When Belvoir Fire and Emergency Services Battalion Chief Kevin Roberson looked into a call of unexploded ordnance on post, he was stunned by what he discovered. It was not an explosive, but something else that could just as easily lead to loss of life … an open manhole, with some books down inside. That indicated that some child or teenager had been using this as a place to hide and read.
“Open, unprotected manholes are absolutely prohibited anywhere on base,” said Scott Bruning, with the Garrison Safety Office. “An open manhole has physical barriers around it, and a manhole will never be open unless there are workers nearby and actively working.”
Manholes are confined spaces, and are not designed to be inhabited. Rotting material and human waste can create hydrogen sulfide gas, which can quickly dull your sense of smell, meaning you cannot notice as the gas gets stronger. Exposure to even low levels of the gas irritates the eyes, causes a sore throat, shortness of breath and a fluid accumulation in the lungs – similar to COVID-19 symptoms.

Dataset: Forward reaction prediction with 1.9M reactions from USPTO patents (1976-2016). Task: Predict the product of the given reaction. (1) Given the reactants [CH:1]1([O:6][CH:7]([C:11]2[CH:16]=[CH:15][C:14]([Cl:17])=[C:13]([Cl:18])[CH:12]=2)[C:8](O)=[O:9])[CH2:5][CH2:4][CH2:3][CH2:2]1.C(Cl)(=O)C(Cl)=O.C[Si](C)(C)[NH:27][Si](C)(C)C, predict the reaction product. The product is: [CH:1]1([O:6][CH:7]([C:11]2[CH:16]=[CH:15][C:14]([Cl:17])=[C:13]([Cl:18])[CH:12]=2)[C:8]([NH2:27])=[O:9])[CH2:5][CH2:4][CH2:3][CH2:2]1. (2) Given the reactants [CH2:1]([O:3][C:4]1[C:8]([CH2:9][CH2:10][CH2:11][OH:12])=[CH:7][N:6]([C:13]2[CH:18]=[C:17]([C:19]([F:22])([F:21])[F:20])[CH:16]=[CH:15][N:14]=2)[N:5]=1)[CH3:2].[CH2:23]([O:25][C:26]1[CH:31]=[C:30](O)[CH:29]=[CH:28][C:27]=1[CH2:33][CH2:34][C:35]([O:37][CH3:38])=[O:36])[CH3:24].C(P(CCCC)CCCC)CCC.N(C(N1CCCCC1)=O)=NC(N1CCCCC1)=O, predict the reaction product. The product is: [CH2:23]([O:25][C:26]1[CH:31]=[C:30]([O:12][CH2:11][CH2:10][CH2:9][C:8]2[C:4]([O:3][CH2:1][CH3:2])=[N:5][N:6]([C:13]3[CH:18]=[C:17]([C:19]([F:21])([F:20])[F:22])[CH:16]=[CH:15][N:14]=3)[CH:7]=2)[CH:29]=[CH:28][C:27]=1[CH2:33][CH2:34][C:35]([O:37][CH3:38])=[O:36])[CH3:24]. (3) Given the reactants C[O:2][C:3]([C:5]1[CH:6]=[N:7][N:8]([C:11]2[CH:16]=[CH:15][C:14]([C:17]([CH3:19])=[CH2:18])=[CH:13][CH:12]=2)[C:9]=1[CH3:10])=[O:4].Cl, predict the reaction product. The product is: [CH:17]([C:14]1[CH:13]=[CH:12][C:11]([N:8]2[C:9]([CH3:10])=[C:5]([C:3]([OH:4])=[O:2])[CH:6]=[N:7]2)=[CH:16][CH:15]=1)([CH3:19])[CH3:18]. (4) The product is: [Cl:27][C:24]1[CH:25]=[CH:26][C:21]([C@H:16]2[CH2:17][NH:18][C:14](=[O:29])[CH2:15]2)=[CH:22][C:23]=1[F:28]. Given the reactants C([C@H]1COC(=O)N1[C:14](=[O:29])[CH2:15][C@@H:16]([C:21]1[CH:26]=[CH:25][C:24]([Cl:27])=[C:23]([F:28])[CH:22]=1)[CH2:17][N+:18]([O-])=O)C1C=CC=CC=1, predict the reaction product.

Stormwater detention vaults are underground confined spaces to collect rainwater. They also collect roadside litter, tree debris, rats and water snakes.
“Manholes are industrial spaces, and are no place for teens or children,” said Bruning. “If you see an open manhole and workers are not on the scene, report the hazard.”
In any of the Villages, call 703-619-3880, Housing Office maintenance.
If you see an open manhole elsewhere on post, call DPW Aleut at 703-806-3017, or the police non-emergency number at 703-806-3384.
Bruning said the danger of these spaces cannot be over-emphasized. Confined space rescue is very difficult from sewers and manholes, as the victim usually dies within a few minutes of entering the hazardous confined space.